Iquitos is the largest city in the Peruvian Amazon rainforest, and is generally considered the most populous city in the world that cannot be reached by road. Based upon needs assessments, Partners for Pediatric Progress is sending pediatricians, neonatologists, pediatric critical care experts and pediatric nurses to the Amazon region to train and work closely with our colleagues there.
The government’s Regional Hospital serves over a million residents in the city and surrounding rural communities of the Amazon basin in the State of Loreto. Given the isolation of some of the remote villages in the Peruvian Amazon, some children treated at the Regional Hospital have traveled by boat for over two weeks to reach inpatient medical care. In addition to conditions commonly seen in the US, patients on the pediatric ward present with dengue fever, malaria, snakebites, and other medical problems endemic to the region. Clinician-educators from Partners for Pediatric Progress work with colleagues in the inpatient nursery, in the pediatric intensive care unit and on the inpatient pediatric wards.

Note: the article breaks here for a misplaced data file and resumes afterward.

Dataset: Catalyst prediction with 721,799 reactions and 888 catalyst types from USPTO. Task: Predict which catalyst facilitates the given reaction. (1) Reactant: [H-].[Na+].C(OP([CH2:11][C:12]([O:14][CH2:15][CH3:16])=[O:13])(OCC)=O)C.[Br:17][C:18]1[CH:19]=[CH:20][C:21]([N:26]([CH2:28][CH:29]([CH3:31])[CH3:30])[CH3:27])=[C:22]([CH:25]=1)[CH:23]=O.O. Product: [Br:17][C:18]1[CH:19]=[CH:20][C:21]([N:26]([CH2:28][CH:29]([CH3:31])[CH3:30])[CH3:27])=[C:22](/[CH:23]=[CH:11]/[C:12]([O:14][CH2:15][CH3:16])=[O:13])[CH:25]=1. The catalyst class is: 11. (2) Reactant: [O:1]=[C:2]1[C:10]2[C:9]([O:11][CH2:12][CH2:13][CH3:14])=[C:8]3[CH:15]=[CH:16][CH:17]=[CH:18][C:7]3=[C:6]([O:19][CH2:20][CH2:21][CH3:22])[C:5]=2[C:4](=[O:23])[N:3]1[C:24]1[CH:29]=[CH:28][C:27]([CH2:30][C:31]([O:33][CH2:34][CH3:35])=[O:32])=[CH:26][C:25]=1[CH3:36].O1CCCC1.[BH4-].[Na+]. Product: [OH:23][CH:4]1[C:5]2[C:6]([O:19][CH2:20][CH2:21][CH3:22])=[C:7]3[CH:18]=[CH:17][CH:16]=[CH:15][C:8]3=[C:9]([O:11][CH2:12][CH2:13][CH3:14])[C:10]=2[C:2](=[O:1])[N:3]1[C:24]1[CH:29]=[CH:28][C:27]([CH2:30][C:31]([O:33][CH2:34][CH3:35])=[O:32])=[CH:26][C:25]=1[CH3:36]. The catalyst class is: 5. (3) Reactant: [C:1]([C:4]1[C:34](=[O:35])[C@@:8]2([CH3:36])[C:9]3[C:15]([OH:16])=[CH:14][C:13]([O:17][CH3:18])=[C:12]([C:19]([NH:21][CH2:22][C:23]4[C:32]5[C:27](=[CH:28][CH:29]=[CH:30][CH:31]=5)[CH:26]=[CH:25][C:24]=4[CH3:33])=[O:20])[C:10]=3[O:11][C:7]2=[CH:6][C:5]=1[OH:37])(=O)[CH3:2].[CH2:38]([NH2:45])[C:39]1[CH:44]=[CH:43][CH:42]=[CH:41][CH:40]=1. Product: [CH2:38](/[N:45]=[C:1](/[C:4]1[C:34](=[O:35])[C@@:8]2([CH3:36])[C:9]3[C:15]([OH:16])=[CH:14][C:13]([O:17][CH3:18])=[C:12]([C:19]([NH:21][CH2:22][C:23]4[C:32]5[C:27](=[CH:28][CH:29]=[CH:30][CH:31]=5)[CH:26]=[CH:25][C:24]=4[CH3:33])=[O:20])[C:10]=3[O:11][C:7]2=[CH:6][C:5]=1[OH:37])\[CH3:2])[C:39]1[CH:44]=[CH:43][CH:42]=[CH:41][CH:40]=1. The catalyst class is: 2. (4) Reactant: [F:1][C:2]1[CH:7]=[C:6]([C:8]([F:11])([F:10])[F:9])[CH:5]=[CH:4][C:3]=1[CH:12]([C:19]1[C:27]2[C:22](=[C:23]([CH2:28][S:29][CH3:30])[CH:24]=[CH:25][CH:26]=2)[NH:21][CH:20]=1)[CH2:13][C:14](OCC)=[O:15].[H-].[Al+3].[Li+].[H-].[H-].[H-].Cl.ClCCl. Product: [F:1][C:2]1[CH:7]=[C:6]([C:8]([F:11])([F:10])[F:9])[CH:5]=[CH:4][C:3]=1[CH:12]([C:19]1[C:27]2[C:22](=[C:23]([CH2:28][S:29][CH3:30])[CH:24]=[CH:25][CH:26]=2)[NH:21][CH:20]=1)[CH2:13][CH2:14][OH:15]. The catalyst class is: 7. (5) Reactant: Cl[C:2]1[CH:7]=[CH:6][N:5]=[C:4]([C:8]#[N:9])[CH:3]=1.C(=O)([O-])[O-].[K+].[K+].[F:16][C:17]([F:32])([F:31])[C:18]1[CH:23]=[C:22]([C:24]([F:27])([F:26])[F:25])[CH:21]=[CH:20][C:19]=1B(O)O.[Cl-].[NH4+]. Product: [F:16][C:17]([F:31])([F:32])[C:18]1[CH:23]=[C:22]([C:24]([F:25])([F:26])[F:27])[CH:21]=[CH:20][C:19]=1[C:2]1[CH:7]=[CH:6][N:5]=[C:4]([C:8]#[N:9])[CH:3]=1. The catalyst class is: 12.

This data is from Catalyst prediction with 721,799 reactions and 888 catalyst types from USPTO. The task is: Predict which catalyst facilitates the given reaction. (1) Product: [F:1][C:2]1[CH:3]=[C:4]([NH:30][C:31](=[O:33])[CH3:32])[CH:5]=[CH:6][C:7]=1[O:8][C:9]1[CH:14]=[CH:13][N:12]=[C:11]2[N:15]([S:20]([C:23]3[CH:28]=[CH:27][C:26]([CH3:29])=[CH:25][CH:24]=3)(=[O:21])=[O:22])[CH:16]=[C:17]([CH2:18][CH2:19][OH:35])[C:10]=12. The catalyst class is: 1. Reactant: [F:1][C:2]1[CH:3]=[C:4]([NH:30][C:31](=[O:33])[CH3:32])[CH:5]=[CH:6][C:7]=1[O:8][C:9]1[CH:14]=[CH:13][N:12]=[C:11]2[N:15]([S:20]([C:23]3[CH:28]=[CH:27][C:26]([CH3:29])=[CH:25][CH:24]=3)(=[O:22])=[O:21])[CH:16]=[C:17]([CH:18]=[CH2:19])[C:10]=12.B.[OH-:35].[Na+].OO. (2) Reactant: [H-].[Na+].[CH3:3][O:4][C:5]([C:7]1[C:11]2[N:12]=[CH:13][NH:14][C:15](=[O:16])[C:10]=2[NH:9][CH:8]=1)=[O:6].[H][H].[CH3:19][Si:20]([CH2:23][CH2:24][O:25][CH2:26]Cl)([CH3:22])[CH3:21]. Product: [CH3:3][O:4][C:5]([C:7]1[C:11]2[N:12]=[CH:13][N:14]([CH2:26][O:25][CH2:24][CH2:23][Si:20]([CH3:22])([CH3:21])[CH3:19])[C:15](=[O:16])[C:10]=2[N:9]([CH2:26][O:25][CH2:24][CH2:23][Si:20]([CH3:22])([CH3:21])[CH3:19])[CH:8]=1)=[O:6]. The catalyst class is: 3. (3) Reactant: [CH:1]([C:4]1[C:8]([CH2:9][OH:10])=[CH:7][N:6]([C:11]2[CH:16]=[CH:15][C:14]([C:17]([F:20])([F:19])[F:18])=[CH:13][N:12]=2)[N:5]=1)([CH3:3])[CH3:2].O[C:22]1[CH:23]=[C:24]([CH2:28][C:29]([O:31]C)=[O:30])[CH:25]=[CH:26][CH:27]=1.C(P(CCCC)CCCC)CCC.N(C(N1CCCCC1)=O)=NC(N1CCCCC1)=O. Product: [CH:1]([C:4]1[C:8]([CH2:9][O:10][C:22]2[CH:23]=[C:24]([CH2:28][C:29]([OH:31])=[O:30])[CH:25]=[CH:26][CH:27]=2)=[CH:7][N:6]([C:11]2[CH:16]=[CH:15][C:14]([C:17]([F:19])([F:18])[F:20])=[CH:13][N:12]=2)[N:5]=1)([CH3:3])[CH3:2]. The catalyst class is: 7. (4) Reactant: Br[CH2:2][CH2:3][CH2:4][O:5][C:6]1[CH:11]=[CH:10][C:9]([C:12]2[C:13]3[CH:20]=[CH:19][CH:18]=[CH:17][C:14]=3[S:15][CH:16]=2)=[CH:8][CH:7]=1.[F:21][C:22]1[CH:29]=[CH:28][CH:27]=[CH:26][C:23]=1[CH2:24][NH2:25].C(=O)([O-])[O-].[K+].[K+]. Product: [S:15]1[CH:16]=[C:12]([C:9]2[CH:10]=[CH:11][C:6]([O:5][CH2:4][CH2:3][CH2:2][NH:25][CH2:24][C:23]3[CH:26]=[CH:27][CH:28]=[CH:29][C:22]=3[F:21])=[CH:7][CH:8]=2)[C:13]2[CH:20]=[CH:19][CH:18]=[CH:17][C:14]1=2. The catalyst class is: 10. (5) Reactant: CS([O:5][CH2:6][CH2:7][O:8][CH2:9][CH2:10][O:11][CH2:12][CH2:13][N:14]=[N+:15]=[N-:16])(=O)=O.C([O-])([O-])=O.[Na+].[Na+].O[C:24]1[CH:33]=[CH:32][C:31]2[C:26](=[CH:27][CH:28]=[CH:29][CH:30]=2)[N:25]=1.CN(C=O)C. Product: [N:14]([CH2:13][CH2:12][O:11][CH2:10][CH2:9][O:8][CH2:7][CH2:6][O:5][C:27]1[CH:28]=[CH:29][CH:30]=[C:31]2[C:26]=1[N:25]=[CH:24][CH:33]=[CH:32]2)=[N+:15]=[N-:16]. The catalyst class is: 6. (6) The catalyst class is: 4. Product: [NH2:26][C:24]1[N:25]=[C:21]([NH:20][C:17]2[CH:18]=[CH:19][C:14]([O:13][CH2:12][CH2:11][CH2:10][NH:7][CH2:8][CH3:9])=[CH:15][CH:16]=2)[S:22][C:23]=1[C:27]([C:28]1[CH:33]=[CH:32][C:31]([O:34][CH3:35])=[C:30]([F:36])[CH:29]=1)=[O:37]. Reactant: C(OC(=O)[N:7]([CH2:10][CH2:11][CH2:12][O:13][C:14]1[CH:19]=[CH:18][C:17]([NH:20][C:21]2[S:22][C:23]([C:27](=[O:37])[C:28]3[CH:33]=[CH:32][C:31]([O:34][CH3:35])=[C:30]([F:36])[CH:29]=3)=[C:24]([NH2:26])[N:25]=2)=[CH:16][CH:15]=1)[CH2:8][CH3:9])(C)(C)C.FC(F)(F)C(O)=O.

In addition to our partnership at the Regional Hospital, we’re also working with Peruvian partners in the primary care clinics of Iquitos’ impoverished community of Belen, and in other more isolated community clinics in the Amazon basin. For a portion of the year, Belen is flooded by the rising waters of the Amazon, and during these months the community is connected by an intricate network of planks above the water (as pictured in the image to the left). There is a teaming outpatient clinic in the middle of Belen, with a high volume of high-risk children seen at this site. The providers at the Belen Clinic have asked for primary care pediatricians from Partners for Pediatric Progress to work with them closely. While there, clinician-educators from the US also work with physicians and public health nurses up river, seeing children in more rural Amazon health centers, and supporting the public health efforts in these settings.